What you will find out, like I did, is that you can read about this as much as you like. But not before you're actually in a workshop, doing the assignments each week, having this community around you, having Jessica to lead all of this—that's where you're going to see your life being transformed. So if you're on the fence, I would say don't think about it, just join. And you can thank me three months from now if you take my advice.
The projects you dream of are not ends in and of themselves. Projects, and your ability to take control and make them happen, are vectors that you use to create your alternate-self reality.
When you use the Creative 360 to ground your decisions and actions in what you are truly committed to, when you INTEGRATE the personal, work, and creativity realms of your life in the way I’m about to lay out, you will actually be building the foundations of a new way of living.
You’ll have the power to…
What it takes is not magic, not a visit from the muse, but simply your willingness to go deep and to question your assumptions about what’s possible for you.
Your commitment to the Creative 360 will change your self-conception and build a bridge to the life you imagine living.
It will prepare you to step out into a new reality.
I’m Jessica Abel, and I’ve been teaching artists and creative people for 20 years. What infuriates—and motivates—me the most is when I see my students—both my undergrads and students in the Creative Focus Workshop—laboring to make their amazing work while bearing the weight of expectation that our culture lays on them.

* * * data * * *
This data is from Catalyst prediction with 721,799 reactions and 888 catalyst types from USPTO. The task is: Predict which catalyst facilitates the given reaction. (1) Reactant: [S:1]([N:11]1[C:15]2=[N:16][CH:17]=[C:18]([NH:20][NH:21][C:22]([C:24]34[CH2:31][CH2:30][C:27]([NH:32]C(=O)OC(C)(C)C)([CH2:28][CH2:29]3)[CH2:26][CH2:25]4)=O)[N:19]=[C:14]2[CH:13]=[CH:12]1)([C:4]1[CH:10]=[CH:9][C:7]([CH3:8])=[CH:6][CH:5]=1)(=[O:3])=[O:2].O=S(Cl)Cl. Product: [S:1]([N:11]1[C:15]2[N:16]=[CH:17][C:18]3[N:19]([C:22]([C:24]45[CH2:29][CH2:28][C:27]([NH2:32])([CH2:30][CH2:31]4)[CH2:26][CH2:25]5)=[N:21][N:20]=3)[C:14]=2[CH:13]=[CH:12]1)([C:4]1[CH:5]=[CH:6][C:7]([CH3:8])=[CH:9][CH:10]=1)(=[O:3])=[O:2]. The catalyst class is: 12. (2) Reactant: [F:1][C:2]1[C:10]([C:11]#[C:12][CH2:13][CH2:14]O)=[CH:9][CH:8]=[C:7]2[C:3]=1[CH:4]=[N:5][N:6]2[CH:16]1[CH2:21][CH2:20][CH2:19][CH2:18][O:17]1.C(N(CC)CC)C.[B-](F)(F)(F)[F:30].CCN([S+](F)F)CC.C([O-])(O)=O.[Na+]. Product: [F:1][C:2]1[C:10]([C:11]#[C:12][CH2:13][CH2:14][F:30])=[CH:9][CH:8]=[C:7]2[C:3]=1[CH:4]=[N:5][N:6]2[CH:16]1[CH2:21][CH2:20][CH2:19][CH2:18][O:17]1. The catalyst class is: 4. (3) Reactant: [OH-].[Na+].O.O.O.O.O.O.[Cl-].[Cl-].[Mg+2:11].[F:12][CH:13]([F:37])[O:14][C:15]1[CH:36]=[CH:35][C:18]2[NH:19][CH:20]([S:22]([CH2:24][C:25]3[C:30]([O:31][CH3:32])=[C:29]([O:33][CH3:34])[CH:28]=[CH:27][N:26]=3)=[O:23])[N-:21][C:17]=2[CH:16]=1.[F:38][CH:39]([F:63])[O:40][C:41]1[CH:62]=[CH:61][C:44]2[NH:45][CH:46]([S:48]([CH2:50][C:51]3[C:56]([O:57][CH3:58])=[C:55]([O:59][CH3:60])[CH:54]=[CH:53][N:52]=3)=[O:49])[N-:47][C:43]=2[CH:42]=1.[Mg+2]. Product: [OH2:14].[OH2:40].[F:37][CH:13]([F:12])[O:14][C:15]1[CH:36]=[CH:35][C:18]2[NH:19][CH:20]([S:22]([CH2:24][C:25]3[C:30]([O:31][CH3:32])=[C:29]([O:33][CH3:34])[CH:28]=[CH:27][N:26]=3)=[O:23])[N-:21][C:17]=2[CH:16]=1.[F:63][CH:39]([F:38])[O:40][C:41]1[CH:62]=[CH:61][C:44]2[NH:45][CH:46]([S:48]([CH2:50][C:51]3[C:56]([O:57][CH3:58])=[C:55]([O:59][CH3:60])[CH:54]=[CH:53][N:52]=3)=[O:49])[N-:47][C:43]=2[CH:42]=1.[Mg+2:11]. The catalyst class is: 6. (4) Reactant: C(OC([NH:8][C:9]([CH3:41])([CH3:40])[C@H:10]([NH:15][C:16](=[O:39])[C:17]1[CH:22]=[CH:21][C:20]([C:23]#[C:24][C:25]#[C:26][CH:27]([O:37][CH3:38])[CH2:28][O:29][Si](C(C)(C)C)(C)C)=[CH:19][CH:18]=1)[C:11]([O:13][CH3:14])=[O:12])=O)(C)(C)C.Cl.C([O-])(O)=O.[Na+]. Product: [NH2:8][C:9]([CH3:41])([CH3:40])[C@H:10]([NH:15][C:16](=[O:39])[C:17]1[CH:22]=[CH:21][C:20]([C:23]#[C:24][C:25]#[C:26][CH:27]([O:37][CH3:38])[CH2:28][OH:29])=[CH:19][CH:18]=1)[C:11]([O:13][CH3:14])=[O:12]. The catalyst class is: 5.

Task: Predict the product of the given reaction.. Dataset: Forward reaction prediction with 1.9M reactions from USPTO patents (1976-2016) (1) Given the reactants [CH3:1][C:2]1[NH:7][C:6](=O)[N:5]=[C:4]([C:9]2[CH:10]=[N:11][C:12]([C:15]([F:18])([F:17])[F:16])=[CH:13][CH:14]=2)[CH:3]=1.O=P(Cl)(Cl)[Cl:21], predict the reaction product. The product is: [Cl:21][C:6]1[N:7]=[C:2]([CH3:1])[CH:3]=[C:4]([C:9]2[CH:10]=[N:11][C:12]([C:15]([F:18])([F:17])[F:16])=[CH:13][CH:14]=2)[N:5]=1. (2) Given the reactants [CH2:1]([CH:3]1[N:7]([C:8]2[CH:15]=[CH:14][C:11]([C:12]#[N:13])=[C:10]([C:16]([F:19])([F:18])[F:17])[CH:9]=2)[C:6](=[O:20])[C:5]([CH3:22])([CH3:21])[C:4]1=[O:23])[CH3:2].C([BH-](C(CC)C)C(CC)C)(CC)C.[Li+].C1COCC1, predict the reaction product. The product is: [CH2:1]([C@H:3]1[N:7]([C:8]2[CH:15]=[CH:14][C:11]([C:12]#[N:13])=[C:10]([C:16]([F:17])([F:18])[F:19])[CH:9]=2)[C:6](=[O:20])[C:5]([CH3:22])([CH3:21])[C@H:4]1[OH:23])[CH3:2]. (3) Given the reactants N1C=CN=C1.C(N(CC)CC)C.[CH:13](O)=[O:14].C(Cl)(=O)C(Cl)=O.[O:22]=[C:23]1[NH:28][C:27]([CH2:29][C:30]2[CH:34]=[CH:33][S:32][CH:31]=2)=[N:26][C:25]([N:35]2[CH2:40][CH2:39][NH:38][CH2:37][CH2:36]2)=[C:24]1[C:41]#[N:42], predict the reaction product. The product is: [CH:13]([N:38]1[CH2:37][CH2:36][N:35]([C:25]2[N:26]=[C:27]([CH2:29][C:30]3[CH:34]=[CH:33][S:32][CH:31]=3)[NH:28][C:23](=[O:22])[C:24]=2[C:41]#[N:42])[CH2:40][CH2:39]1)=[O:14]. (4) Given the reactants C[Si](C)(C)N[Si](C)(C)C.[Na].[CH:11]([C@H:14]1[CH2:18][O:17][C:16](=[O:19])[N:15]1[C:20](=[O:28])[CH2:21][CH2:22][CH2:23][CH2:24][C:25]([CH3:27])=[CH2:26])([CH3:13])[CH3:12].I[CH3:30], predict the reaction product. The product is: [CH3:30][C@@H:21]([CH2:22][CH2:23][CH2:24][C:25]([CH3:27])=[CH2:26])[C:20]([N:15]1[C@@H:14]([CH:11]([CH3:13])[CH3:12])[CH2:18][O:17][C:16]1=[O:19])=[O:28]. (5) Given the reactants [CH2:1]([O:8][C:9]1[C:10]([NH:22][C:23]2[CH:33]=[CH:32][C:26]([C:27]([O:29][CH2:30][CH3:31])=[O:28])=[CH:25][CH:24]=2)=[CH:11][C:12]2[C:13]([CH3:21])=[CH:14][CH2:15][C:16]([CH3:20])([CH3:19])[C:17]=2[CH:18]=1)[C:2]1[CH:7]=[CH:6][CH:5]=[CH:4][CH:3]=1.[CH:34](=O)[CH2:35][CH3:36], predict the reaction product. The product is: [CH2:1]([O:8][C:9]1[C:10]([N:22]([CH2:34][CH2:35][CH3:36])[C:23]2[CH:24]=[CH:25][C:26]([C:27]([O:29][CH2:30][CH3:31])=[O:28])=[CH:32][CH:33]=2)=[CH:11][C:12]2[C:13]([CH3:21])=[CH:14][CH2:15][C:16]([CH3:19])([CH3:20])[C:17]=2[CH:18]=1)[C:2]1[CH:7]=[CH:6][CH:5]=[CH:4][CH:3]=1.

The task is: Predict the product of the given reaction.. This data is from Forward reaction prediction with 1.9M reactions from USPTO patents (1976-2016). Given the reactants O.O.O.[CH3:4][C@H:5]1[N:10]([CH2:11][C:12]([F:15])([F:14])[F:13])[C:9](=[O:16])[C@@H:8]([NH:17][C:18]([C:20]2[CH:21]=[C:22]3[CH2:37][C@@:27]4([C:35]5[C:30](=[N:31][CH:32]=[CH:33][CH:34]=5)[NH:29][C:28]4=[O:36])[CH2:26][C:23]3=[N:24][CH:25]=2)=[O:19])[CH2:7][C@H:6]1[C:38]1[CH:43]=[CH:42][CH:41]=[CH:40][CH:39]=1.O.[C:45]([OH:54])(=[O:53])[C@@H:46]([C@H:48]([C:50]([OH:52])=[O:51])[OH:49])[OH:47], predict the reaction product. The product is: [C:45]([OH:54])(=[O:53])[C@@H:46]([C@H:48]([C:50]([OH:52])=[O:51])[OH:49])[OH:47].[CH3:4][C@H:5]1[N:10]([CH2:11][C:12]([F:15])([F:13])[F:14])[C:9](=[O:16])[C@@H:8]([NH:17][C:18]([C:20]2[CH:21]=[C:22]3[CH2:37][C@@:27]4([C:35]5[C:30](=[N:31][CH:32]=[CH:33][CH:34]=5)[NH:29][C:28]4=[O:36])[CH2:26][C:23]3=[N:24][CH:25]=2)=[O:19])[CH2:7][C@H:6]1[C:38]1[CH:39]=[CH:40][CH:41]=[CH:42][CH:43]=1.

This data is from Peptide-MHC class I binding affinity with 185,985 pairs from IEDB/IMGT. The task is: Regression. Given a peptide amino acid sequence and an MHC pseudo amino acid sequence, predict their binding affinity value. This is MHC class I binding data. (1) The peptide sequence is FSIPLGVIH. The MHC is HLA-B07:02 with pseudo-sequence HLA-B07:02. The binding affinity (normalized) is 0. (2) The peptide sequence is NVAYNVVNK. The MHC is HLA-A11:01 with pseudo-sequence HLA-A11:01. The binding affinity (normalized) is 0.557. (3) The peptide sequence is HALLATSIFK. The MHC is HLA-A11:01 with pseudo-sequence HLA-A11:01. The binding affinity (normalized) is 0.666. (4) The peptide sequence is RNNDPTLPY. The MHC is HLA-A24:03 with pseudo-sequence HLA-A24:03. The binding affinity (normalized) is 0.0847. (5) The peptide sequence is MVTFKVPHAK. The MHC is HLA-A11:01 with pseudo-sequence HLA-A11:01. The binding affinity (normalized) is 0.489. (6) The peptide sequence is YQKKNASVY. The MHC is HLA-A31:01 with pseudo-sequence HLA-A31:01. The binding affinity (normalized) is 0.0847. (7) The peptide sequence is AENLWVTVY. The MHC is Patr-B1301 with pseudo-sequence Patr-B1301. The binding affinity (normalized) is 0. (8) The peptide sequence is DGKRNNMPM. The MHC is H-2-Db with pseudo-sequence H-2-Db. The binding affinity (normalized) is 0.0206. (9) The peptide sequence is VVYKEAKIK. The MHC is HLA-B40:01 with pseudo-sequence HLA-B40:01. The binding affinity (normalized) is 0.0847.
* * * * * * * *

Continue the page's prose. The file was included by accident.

I refuse to perpetuate the myth of the lone genius that undermines our collective power.
I reject the minimization of the value of creative work that results in every other thing feeling so much more pressing and urgent…and the work never taking precedence.
I deny the infantilization of creative people that results in everyone else having the right to question our priorities and life choices.
I’ve worked with 20 years-worth of art school students, and over 350 people in the Creative Focus Workshop to help them create comics, podcasts, novels, academic publications, blogs, courses, films, businesses…
…and more importantly, to own their identities as the people who made and did all those things.
It’s for them, and with them, that I developed the Creative 360 methodology, because each person has a unique set of circumstances, and a unique way of working.
Integrating those factors with your vision is the key to a SUSTAINABLE creative practice.
Living a life as a serious, committed creative without blowing up every other thing in your life is a delicate dance. I know: I’m a full-time art school prof, and I’m a publishing cartoonist and writer. I’ve lived abroad in Mexico and France for a combined 6 years, and yes, I speak French and Spanish (badly). I’ve done a podcast and published textbooks. I’m married, I have two kids. I have a house.
In all of that, what’s most important to me is not a fat resume, it’s that I’ve made creative work the center of my professional life for more than 25 years.
It feeds me, both literally and metaphorically.
I abandoned my first response about the Creative Focus Workshop, because it was sounding really over the top with how many positive changes it got rolling in my life. It was about the transformations in my home and home office…and yard, actually. It just helped me clean everything up.